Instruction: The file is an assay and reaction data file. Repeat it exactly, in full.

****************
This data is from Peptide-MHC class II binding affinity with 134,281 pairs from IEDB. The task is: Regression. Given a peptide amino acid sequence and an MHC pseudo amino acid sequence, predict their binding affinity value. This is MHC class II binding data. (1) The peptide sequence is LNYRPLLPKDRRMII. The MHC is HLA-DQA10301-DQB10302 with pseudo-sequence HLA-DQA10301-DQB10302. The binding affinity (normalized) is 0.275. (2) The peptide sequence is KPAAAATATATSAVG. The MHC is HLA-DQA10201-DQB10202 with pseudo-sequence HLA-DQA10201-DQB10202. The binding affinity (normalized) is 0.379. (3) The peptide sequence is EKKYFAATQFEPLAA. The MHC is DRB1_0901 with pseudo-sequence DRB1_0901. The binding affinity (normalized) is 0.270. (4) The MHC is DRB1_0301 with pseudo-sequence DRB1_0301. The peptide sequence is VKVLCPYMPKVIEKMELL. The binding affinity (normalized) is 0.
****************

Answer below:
This data is from Peptide-MHC class II binding affinity with 134,281 pairs from IEDB. The task is: Regression. Given a peptide amino acid sequence and an MHC pseudo amino acid sequence, predict their binding affinity value. This is MHC class II binding data. (1) The peptide sequence is LNYRPLLPKDRRMII. The MHC is HLA-DQA10301-DQB10302 with pseudo-sequence HLA-DQA10301-DQB10302. The binding affinity (normalized) is 0.275. (2) The peptide sequence is KPAAAATATATSAVG. The MHC is HLA-DQA10201-DQB10202 with pseudo-sequence HLA-DQA10201-DQB10202. The binding affinity (normalized) is 0.379. (3) The peptide sequence is EKKYFAATQFEPLAA. The MHC is DRB1_0901 with pseudo-sequence DRB1_0901. The binding affinity (normalized) is 0.270. (4) The MHC is DRB1_0301 with pseudo-sequence DRB1_0301. The peptide sequence is VKVLCPYMPKVIEKMELL. The binding affinity (normalized) is 0.